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Kleiner adds yet another — As usual, we take note when Kleiner Perkins, one of the valley’s leading venture capital firms, hires new people. Wen Hsieh is the latest to join; John Doerr introduced him to the audience at the Cleantech Venture Network conference last week. He is probably relatively junior, because Kleiner usually makes an official announcement when partners join. Hsieh worked at consulting firm McKinsey & Co., where he led the Asia semiconductor practice as associate principal. Before that, he founded OnChip Technologies, a startup developing — take a deep breath — “MEMS microfluidic-based protein chips for high-sensitivity and high-throughput proteomic separation and identification applications. He studied electrical engineering at Caltech.

According to VentureWire (sub required), he’s joining Kleiner’s growing “China” team, which also includes Ying Lee, Ellen Pao, Aileen Lee and Ted Schlein.

Larry Ellison’s double dip — So NetSuite, the San Mateo hosted software company, plans to go public later this year, according to this story. As Alarm:Clock points out, it is noteworthy that Larry Ellison, chief executive of Oracle, founded this company in 1998 and still owns 60 percent of the company. Is there a conflict of interest here with Oracle’s operations? Don’t know. Any thoughts?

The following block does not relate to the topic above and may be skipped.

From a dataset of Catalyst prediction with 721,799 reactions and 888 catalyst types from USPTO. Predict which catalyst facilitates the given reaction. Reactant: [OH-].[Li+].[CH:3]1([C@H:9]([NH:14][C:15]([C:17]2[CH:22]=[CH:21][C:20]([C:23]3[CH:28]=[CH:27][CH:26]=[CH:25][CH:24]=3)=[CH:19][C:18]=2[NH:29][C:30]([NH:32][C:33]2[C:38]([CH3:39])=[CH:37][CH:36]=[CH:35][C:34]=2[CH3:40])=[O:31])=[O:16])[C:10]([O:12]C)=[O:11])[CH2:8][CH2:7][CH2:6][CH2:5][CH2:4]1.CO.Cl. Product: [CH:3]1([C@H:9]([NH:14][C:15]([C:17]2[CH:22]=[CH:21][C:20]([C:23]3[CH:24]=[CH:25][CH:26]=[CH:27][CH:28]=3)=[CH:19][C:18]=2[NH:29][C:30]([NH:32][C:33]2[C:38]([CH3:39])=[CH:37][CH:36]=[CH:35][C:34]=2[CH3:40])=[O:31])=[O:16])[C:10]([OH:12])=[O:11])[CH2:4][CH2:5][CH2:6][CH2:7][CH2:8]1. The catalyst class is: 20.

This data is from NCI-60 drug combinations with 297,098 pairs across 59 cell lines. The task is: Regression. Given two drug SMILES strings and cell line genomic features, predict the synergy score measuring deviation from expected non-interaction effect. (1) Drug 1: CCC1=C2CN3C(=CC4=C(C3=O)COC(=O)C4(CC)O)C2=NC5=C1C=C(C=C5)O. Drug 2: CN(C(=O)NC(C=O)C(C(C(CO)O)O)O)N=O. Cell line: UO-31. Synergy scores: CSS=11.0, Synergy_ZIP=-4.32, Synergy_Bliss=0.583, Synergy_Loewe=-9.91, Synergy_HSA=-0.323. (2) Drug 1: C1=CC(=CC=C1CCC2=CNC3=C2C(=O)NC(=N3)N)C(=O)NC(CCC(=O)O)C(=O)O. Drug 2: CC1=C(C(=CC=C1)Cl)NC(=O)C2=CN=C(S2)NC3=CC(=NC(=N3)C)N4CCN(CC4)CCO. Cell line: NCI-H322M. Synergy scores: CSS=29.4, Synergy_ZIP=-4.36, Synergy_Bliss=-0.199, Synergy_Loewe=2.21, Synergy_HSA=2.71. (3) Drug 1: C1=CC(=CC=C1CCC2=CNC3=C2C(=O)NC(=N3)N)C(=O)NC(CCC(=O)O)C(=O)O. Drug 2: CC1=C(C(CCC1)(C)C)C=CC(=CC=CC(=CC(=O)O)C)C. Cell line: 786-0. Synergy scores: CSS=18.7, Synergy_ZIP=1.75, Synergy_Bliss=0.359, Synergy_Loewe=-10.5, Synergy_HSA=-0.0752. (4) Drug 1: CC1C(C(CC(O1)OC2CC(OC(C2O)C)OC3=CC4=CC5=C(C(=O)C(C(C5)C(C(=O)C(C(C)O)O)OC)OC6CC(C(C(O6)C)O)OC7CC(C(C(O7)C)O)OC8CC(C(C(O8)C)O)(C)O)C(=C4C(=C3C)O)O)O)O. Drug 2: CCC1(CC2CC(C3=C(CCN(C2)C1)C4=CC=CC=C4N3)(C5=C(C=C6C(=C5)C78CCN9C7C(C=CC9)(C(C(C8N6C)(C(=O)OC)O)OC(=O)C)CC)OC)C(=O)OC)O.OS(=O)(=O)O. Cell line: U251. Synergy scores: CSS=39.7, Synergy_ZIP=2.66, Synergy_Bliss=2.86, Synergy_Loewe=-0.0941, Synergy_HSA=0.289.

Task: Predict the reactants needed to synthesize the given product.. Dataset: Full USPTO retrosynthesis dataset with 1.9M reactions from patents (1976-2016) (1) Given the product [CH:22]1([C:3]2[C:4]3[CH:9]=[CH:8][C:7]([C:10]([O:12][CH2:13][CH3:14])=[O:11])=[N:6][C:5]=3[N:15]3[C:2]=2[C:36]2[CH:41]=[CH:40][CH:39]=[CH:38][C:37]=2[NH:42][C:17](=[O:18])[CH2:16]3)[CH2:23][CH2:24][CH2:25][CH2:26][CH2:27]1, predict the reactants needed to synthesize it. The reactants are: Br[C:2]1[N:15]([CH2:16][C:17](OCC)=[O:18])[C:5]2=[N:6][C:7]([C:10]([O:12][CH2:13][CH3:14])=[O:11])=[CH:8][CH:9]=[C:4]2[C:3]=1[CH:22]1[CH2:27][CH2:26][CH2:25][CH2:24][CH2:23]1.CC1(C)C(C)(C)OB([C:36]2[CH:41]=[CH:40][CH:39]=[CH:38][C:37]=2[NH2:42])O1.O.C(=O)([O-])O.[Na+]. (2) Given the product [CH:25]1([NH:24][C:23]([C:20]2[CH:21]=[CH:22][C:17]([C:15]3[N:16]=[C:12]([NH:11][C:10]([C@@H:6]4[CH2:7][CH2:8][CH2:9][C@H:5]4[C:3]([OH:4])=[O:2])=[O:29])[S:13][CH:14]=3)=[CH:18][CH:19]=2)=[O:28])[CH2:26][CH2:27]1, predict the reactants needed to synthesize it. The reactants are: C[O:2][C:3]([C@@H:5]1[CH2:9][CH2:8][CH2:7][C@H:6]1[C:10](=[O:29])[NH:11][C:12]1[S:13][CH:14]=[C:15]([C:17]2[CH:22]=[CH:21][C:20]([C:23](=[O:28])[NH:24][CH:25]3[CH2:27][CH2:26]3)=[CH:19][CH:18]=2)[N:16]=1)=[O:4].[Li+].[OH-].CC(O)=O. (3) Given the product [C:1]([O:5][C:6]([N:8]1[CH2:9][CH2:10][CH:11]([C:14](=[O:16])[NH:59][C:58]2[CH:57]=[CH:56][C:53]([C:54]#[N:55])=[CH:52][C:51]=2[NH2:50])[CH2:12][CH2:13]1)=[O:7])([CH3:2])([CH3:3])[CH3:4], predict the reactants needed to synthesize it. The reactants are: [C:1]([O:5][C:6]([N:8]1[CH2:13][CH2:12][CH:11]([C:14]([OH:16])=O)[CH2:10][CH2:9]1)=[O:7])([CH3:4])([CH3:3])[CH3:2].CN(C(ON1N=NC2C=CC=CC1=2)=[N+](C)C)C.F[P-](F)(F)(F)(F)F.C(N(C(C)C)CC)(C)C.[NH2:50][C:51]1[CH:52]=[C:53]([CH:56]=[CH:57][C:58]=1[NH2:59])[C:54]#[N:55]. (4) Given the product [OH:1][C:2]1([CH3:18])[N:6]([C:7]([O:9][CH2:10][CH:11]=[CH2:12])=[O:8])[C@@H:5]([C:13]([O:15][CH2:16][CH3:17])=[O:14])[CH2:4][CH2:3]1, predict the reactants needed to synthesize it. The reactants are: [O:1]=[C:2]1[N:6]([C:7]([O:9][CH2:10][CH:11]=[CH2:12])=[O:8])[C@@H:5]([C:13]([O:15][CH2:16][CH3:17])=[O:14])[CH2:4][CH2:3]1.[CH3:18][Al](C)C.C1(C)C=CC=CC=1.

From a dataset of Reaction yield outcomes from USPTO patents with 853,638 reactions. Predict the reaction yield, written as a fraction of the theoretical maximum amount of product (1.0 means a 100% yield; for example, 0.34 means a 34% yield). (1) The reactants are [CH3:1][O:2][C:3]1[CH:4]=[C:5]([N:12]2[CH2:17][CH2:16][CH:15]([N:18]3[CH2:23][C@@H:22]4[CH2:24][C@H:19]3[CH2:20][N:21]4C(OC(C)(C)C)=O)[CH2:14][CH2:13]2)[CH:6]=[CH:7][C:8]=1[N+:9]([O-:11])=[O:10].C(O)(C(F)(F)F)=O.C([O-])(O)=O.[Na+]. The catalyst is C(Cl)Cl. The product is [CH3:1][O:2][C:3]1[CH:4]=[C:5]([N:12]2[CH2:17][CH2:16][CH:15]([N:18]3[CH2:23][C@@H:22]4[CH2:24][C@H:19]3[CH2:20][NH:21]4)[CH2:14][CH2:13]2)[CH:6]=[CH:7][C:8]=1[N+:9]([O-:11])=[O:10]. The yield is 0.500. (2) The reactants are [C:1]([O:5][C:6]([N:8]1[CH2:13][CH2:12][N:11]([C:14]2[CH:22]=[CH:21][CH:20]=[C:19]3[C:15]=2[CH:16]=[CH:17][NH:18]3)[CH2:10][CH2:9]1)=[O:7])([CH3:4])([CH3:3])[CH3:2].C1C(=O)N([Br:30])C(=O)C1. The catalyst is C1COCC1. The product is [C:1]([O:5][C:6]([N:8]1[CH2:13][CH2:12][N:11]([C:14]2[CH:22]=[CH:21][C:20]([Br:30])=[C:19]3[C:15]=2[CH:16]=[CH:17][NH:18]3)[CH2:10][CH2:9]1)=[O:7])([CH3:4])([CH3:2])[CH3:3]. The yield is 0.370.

You are paying a 10+ percent premium in Silicon Valley — Here’s an interesting study by Dow Jones (sub required), showing that CEO compensation at venture capital-backed companies has risen 32% since the height of the dot-com boom in 2000.

Northern California continues to lead with the nation’s highest paid start-ups CEOs, with median compensation hitting $275,000. Not far behind is the Northwest, where compensation jumped to $250,000 from $200,000. In the Northeast compensation dropped to $253,000 from $275,000 last year and the South saw a decline to $240,000 from $246,000.

Google’s lobbying grows more intense — Here is a story from the NYT (registration required) about Google’s intense lobbying efforts in Washington; it comes a couple of months after we pointed to Google’s single employee in Washington.